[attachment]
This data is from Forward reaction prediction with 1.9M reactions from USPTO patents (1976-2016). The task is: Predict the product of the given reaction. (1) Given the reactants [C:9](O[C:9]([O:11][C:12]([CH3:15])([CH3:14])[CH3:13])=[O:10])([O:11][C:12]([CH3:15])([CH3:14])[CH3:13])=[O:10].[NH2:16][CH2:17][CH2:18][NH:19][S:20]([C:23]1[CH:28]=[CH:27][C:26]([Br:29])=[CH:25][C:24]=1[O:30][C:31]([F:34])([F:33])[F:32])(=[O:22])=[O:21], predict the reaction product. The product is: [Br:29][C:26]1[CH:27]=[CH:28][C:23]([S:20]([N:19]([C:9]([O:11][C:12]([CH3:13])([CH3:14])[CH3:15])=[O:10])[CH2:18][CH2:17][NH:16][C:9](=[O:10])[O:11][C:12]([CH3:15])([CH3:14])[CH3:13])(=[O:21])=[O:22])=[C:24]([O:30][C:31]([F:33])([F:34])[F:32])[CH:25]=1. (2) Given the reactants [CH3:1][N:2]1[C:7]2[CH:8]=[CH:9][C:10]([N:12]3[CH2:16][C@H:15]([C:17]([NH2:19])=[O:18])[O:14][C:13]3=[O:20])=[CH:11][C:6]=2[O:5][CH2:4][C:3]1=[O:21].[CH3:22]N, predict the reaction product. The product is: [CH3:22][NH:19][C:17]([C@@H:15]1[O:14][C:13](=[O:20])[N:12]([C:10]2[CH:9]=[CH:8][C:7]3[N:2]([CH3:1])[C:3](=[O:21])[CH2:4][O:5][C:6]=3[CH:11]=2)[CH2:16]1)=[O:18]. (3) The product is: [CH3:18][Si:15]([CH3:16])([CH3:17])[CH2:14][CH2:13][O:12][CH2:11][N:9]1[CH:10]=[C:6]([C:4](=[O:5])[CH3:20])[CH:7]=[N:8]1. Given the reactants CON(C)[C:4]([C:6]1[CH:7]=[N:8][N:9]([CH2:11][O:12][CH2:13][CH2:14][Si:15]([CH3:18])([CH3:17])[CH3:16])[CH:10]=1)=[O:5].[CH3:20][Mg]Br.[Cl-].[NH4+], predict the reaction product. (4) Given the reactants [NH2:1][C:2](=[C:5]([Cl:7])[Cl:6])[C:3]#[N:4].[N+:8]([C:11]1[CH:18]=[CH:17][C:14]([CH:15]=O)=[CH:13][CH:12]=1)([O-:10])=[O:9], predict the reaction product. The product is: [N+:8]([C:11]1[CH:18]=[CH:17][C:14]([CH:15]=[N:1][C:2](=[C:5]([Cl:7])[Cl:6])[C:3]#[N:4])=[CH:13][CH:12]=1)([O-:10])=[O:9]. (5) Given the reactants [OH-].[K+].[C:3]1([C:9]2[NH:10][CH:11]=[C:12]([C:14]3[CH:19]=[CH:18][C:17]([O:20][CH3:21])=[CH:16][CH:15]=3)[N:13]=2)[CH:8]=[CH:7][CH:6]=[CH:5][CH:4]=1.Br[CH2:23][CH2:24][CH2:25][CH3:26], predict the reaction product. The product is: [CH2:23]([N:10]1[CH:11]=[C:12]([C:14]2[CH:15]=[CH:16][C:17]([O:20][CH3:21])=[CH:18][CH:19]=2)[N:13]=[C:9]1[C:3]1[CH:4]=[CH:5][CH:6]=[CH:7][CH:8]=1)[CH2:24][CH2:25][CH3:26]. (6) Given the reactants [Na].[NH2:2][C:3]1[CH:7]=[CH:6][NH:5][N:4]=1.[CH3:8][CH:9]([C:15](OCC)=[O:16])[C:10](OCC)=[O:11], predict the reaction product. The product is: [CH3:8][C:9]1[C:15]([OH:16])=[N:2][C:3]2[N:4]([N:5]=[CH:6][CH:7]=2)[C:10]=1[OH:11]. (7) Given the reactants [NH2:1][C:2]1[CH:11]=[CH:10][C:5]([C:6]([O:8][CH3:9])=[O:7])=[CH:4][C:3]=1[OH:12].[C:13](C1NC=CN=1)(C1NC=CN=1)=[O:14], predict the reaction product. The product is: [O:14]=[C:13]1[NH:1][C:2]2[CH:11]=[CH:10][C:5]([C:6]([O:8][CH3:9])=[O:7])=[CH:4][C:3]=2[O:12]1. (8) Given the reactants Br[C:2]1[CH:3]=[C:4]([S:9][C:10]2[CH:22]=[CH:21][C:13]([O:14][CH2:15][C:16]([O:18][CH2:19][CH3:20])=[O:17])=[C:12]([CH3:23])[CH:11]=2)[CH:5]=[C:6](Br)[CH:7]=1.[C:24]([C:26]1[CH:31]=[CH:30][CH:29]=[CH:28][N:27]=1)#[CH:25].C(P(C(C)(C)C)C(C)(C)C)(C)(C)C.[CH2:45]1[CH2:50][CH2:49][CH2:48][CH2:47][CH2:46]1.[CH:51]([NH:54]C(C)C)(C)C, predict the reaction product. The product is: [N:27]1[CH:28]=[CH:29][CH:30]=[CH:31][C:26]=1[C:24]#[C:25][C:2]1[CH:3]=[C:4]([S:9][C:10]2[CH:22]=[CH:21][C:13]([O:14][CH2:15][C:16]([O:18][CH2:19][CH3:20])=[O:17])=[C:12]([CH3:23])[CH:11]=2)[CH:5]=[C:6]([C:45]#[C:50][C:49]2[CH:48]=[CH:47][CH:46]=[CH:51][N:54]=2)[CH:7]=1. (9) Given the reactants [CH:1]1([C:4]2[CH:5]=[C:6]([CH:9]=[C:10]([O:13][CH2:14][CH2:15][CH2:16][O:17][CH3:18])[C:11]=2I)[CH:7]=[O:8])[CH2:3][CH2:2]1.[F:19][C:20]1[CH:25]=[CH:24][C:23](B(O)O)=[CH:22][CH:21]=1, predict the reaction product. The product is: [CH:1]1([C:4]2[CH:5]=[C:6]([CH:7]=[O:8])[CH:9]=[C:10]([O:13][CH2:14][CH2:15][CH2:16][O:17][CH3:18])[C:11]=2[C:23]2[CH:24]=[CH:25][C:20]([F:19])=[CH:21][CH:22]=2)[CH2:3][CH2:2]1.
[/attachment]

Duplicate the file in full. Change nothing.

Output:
This data is from Forward reaction prediction with 1.9M reactions from USPTO patents (1976-2016). The task is: Predict the product of the given reaction. (1) Given the reactants [C:9](O[C:9]([O:11][C:12]([CH3:15])([CH3:14])[CH3:13])=[O:10])([O:11][C:12]([CH3:15])([CH3:14])[CH3:13])=[O:10].[NH2:16][CH2:17][CH2:18][NH:19][S:20]([C:23]1[CH:28]=[CH:27][C:26]([Br:29])=[CH:25][C:24]=1[O:30][C:31]([F:34])([F:33])[F:32])(=[O:22])=[O:21], predict the reaction product. The product is: [Br:29][C:26]1[CH:27]=[CH:28][C:23]([S:20]([N:19]([C:9]([O:11][C:12]([CH3:13])([CH3:14])[CH3:15])=[O:10])[CH2:18][CH2:17][NH:16][C:9](=[O:10])[O:11][C:12]([CH3:15])([CH3:14])[CH3:13])(=[O:21])=[O:22])=[C:24]([O:30][C:31]([F:33])([F:34])[F:32])[CH:25]=1. (2) Given the reactants [CH3:1][N:2]1[C:7]2[CH:8]=[CH:9][C:10]([N:12]3[CH2:16][C@H:15]([C:17]([NH2:19])=[O:18])[O:14][C:13]3=[O:20])=[CH:11][C:6]=2[O:5][CH2:4][C:3]1=[O:21].[CH3:22]N, predict the reaction product. The product is: [CH3:22][NH:19][C:17]([C@@H:15]1[O:14][C:13](=[O:20])[N:12]([C:10]2[CH:9]=[CH:8][C:7]3[N:2]([CH3:1])[C:3](=[O:21])[CH2:4][O:5][C:6]=3[CH:11]=2)[CH2:16]1)=[O:18]. (3) The product is: [CH3:18][Si:15]([CH3:16])([CH3:17])[CH2:14][CH2:13][O:12][CH2:11][N:9]1[CH:10]=[C:6]([C:4](=[O:5])[CH3:20])[CH:7]=[N:8]1. Given the reactants CON(C)[C:4]([C:6]1[CH:7]=[N:8][N:9]([CH2:11][O:12][CH2:13][CH2:14][Si:15]([CH3:18])([CH3:17])[CH3:16])[CH:10]=1)=[O:5].[CH3:20][Mg]Br.[Cl-].[NH4+], predict the reaction product. (4) Given the reactants [NH2:1][C:2](=[C:5]([Cl:7])[Cl:6])[C:3]#[N:4].[N+:8]([C:11]1[CH:18]=[CH:17][C:14]([CH:15]=O)=[CH:13][CH:12]=1)([O-:10])=[O:9], predict the reaction product. The product is: [N+:8]([C:11]1[CH:18]=[CH:17][C:14]([CH:15]=[N:1][C:2](=[C:5]([Cl:7])[Cl:6])[C:3]#[N:4])=[CH:13][CH:12]=1)([O-:10])=[O:9]. (5) Given the reactants [OH-].[K+].[C:3]1([C:9]2[NH:10][CH:11]=[C:12]([C:14]3[CH:19]=[CH:18][C:17]([O:20][CH3:21])=[CH:16][CH:15]=3)[N:13]=2)[CH:8]=[CH:7][CH:6]=[CH:5][CH:4]=1.Br[CH2:23][CH2:24][CH2:25][CH3:26], predict the reaction product. The product is: [CH2:23]([N:10]1[CH:11]=[C:12]([C:14]2[CH:15]=[CH:16][C:17]([O:20][CH3:21])=[CH:18][CH:19]=2)[N:13]=[C:9]1[C:3]1[CH:4]=[CH:5][CH:6]=[CH:7][CH:8]=1)[CH2:24][CH2:25][CH3:26]. (6) Given the reactants [Na].[NH2:2][C:3]1[CH:7]=[CH:6][NH:5][N:4]=1.[CH3:8][CH:9]([C:15](OCC)=[O:16])[C:10](OCC)=[O:11], predict the reaction product. The product is: [CH3:8][C:9]1[C:15]([OH:16])=[N:2][C:3]2[N:4]([N:5]=[CH:6][CH:7]=2)[C:10]=1[OH:11]. (7) Given the reactants [NH2:1][C:2]1[CH:11]=[CH:10][C:5]([C:6]([O:8][CH3:9])=[O:7])=[CH:4][C:3]=1[OH:12].[C:13](C1NC=CN=1)(C1NC=CN=1)=[O:14], predict the reaction product. The product is: [O:14]=[C:13]1[NH:1][C:2]2[CH:11]=[CH:10][C:5]([C:6]([O:8][CH3:9])=[O:7])=[CH:4][C:3]=2[O:12]1. (8) Given the reactants Br[C:2]1[CH:3]=[C:4]([S:9][C:10]2[CH:22]=[CH:21][C:13]([O:14][CH2:15][C:16]([O:18][CH2:19][CH3:20])=[O:17])=[C:12]([CH3:23])[CH:11]=2)[CH:5]=[C:6](Br)[CH:7]=1.[C:24]([C:26]1[CH:31]=[CH:30][CH:29]=[CH:28][N:27]=1)#[CH:25].C(P(C(C)(C)C)C(C)(C)C)(C)(C)C.[CH2:45]1[CH2:50][CH2:49][CH2:48][CH2:47][CH2:46]1.[CH:51]([NH:54]C(C)C)(C)C, predict the reaction product. The product is: [N:27]1[CH:28]=[CH:29][CH:30]=[CH:31][C:26]=1[C:24]#[C:25][C:2]1[CH:3]=[C:4]([S:9][C:10]2[CH:22]=[CH:21][C:13]([O:14][CH2:15][C:16]([O:18][CH2:19][CH3:20])=[O:17])=[C:12]([CH3:23])[CH:11]=2)[CH:5]=[C:6]([C:45]#[C:50][C:49]2[CH:48]=[CH:47][CH:46]=[CH:51][N:54]=2)[CH:7]=1. (9) Given the reactants [CH:1]1([C:4]2[CH:5]=[C:6]([CH:9]=[C:10]([O:13][CH2:14][CH2:15][CH2:16][O:17][CH3:18])[C:11]=2I)[CH:7]=[O:8])[CH2:3][CH2:2]1.[F:19][C:20]1[CH:25]=[CH:24][C:23](B(O)O)=[CH:22][CH:21]=1, predict the reaction product. The product is: [CH:1]1([C:4]2[CH:5]=[C:6]([CH:7]=[O:8])[CH:9]=[C:10]([O:13][CH2:14][CH2:15][CH2:16][O:17][CH3:18])[C:11]=2[C:23]2[CH:24]=[CH:25][C:20]([F:19])=[CH:21][CH:22]=2)[CH2:3][CH2:2]1.